Patchett writes about the human experience and connections in traditional and non-traditional settings. I think I find her books so powerful because she creates such vivid characters with real struggles, mistakes, and pain.

I continued to read my way through her work, and then I tried to figure out how she does it— how she creates those stories that hold my heart and sit in my chest as I turn to the last page. Continue reading

Five Tips to Maximize One Hour of Writing

When I took a short story fiction writing workshop earlier this year, I wasn’t sure I’d have any energy left to write after a long day at the office- but I had a deadline, and when you have a deadline, you become inventive with your time.

In addition to writing at night, I decided to try writing during my lunch hour—and I was surprised at how much I got done in that limited amount of time.

Whether if it’s first thing in the morning, after you drop off the kids at school, or right before bed, you can still make progress writing in just one hour a day.

Here are five tips to maximize one hour of writing:

  • Book it: Reserve your calendar like you would any other important commitment.
  • Make it a habit: If you can plan to write at the same time every day, it will become a habit. If you have to be flexible with the time of day, that’s okay too, which adds to my next point…
  • Find any space: You might need to be flexible with your writing space. This is counterintuitive to the idea of finding a sacred writing space and shutting out the world. If you have only one hour between other commitments, you might need to get used to writing on the go- in a potentially noisy space like a coffee shop or restaurant.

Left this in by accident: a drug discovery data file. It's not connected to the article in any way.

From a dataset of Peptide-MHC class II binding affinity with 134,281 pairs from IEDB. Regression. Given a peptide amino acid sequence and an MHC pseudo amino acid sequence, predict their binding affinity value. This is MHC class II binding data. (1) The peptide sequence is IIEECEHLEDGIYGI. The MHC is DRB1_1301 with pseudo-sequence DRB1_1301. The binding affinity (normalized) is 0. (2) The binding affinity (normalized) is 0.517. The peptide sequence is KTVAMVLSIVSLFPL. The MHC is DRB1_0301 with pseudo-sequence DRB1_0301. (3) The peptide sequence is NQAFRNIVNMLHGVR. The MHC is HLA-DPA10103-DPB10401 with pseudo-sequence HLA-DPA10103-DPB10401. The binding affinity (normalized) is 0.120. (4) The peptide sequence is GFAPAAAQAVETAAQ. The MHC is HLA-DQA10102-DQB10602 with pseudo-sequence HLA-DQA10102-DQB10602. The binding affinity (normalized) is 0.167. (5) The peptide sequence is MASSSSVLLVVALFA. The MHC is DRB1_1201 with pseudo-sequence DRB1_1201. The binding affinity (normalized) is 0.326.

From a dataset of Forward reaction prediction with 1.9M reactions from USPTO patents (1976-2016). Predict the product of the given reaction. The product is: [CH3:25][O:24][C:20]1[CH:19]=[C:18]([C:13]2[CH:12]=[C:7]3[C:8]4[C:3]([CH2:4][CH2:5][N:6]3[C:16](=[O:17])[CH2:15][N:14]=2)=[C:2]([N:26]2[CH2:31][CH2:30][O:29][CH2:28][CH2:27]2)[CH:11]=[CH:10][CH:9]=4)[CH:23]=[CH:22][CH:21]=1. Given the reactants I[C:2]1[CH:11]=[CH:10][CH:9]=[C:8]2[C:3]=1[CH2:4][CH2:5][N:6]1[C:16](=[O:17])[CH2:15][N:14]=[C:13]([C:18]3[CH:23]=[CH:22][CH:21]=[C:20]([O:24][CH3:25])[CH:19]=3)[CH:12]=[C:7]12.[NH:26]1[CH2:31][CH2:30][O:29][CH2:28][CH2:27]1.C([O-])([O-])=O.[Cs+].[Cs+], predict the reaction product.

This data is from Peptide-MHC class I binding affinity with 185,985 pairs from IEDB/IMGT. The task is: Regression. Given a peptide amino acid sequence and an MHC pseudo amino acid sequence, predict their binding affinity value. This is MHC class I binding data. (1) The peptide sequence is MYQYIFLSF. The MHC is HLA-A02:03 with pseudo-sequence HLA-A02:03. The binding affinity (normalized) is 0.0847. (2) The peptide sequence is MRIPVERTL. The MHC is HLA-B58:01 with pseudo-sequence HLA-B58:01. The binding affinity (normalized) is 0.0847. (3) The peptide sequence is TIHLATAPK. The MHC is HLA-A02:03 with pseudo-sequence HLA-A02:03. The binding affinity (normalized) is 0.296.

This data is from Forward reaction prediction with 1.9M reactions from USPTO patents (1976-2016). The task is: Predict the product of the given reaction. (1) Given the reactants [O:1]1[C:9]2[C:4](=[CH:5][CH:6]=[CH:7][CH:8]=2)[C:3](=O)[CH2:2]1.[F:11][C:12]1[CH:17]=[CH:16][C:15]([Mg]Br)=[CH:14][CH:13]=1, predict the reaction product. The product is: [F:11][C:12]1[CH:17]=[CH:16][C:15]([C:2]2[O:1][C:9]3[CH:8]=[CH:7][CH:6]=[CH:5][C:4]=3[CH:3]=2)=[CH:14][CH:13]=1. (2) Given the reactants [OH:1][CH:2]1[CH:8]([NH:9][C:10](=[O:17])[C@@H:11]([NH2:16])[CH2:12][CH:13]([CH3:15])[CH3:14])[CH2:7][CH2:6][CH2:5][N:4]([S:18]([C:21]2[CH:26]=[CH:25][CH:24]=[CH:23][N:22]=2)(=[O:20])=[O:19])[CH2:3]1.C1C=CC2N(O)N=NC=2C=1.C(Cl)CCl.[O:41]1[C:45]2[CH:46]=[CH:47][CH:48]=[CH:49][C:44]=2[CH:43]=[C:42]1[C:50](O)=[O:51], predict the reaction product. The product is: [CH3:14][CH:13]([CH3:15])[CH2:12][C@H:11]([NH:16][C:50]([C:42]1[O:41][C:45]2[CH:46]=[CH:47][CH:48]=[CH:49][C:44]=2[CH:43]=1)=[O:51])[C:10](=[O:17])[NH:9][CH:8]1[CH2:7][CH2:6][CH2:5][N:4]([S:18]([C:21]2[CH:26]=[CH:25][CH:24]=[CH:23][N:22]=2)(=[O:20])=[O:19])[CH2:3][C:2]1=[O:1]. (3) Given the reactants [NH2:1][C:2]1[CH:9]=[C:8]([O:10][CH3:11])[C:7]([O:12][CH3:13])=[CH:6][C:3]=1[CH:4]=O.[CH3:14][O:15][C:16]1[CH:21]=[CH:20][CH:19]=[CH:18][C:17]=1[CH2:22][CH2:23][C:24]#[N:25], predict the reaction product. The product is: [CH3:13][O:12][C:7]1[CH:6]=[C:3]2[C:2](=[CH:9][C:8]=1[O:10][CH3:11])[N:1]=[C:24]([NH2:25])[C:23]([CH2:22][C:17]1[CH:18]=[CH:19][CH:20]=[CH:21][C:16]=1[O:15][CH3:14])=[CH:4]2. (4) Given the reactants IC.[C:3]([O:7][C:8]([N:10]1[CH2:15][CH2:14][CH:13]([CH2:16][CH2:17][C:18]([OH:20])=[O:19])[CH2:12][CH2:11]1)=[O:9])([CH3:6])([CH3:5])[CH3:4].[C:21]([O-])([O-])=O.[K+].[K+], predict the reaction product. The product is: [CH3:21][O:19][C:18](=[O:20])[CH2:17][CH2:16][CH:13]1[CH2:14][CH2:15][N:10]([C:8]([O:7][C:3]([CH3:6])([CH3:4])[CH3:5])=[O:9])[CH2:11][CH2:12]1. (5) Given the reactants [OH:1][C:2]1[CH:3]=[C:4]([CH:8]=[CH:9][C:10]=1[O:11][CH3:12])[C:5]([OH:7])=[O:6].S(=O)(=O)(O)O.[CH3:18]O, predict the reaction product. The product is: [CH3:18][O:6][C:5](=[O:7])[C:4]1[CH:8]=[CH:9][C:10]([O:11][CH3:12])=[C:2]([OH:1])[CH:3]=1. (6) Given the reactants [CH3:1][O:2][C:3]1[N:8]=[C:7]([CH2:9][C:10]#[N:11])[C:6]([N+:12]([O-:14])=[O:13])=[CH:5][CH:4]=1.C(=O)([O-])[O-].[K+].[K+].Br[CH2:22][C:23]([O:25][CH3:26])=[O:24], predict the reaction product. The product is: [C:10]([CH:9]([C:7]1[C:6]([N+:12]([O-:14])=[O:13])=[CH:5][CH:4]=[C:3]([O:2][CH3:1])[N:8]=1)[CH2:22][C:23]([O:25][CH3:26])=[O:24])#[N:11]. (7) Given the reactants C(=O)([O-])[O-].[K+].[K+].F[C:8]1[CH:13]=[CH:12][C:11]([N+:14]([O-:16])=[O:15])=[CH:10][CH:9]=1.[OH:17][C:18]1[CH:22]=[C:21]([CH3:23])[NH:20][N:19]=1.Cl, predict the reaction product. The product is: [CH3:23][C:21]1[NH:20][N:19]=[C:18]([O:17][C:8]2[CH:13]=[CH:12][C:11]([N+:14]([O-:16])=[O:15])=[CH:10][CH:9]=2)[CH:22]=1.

• Plan for your next session: When you’re finished with your hour, make notes for your next writing session. Jot down where you left off and where you want to go next. Your “notes to your future self” (as I call them) will give you momentum for your next session.
  • Take notes: Your hour of writing will inspire more ideas at other times of the day. Be prepared to take notes in a notebook, digital notebook, or audio app.

Figure out what works for you, and you will discover time in your schedule you didn’t know you had. Even a few pages at a time will add up with consistent effort.



Tackling the Page

I was catching up on my DVR last night and saw Tahereh Mafi interviewed on Late Night with Seth Meyers. I love watching Seth’s interviews (yes, we are on a first-name basis) because he is so engaged with his guests, and he asks such interesting questions.

Tahereh Mafi has written the Shatter Me series, and her latest book is Furthermore. They discussed how she got started, her love of reading, and the rejected manuscripts that taught her about writing.

Her writing style compared to her husband’s writing style was also fascinating to me. I love hearing how other writers tackle the page.

There is so much great writing motivation-inspiration-information in this interview. Check it out!


The Fiction Writing Workshop…a.k.a Tackling New Terrain

A few months ago, I returned from a vacation at the Grand Canyon. After tackling some new terrain, I was feeling rejuvenated and ready to tackle some life goals too.

With perfect timing, there in my Facebook feed was an advertisement for a short story fiction writing workshop. It met on Wednesday nights for an hour and a half, and it ran for six weeks. I could handle that! It wouldn’t interfere with my work schedule. It was a short commitment, and it would be the chance to try fiction writing again.


Our main assignment for the workshop was to write a short story. The only other guidelines were that the story had to be ten to fifteen pages long, double spaced, and emailed to the class the Friday before our next meeting. I was in the first group, so I had a little more than one week to prepare my story. Continue reading